DATELINE 1906 — The Rules of Football are Re-Written

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Brian Meehl is the author of Blowback ’07 (MCP Books, November 1, 2016) and this article is the second in a new series discussing the radical changes in football from the 1905 to 1907. 

BB07 #2Last year, President Teddy Roosevelt threw the gauntlet: Football, reform your brutal ways or be abolished!

His decree triggered a battle between the good ol’ boys Rules Committee that has dictated the game for decades and college presidents who are sick and tired of seeing their student-athletes being killed and maimed on the football field. In the last days of ’05, the warring groups merged together (in what will become the NCAA).

By the spring of ’06, they rewrote the rules of football with a major mandate: Pry open the “mass attack” game of ground, pound and brawl in the middle of the field, and open the game to the entire field. Here are the major rule changes from the inside out:

  • Six men have to be on the line, eliminating mass formations charging the line with skull-cracking consequences.
  • The neutral zone is established, ending the practice of linemen physically abusing each other before the snap, and protecting the center from the same.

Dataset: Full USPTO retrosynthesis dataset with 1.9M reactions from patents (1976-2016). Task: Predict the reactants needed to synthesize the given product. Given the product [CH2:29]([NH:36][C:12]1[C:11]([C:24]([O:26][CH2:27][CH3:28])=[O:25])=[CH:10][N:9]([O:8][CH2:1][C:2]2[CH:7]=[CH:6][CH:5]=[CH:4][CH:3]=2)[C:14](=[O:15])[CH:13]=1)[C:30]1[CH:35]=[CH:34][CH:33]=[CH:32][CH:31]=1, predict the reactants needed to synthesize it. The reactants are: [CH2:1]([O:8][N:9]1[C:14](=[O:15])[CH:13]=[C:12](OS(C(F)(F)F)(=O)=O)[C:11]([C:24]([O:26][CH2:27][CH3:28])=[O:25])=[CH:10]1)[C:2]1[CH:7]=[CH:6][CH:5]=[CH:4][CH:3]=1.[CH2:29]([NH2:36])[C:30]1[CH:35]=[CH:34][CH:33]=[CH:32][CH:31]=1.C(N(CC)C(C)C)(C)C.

• The first down requirement goes from 5 to 10 yards to be gained in 3 downs. Doubling the yardage encourages offenses to avoid scrums that are only good for small gains, and innovate plays for longer gains. (The 4th down won’t be added until 1912.)
  • Hurdling cleats-first into or over players is no longer allowed. (Kinda tough on a face and head without a helmet.)
  • And the biggest game-changer…the forward pass is legal!

Next: In the earliest version of “Deflate-gate,” how the good ol’ boys took air out of the forward pass by trying to kill it with penalties.

Brian's B signature copy





Brian Meehl HeadshotBlowback 07 BookcoverBrian Meehl has published four novels with Random House: Out of Patience, Suck It Up, Suck It Up and Die, and You Don’t Know About Me. His books have garnered a Junior Library Guild Selection, a Blue Ribbon from the Bulletin for the Center for Children’s Books and starred reviews in Publishers Weekly. In a former incarnation, Meehl was a puppeteer on “Sesame Street” and in Jim Henson films, including “The Dark Crystal.” His transition from puppets to pen included writing for television shows such as “The Magic School Bus” and “Between the Lions,” for which he won three Emmys. Meehl lives in Connecticut and is writing Blowback ’63 and Blowback ’94. For more information about this author and his exciting books, please visit and/or

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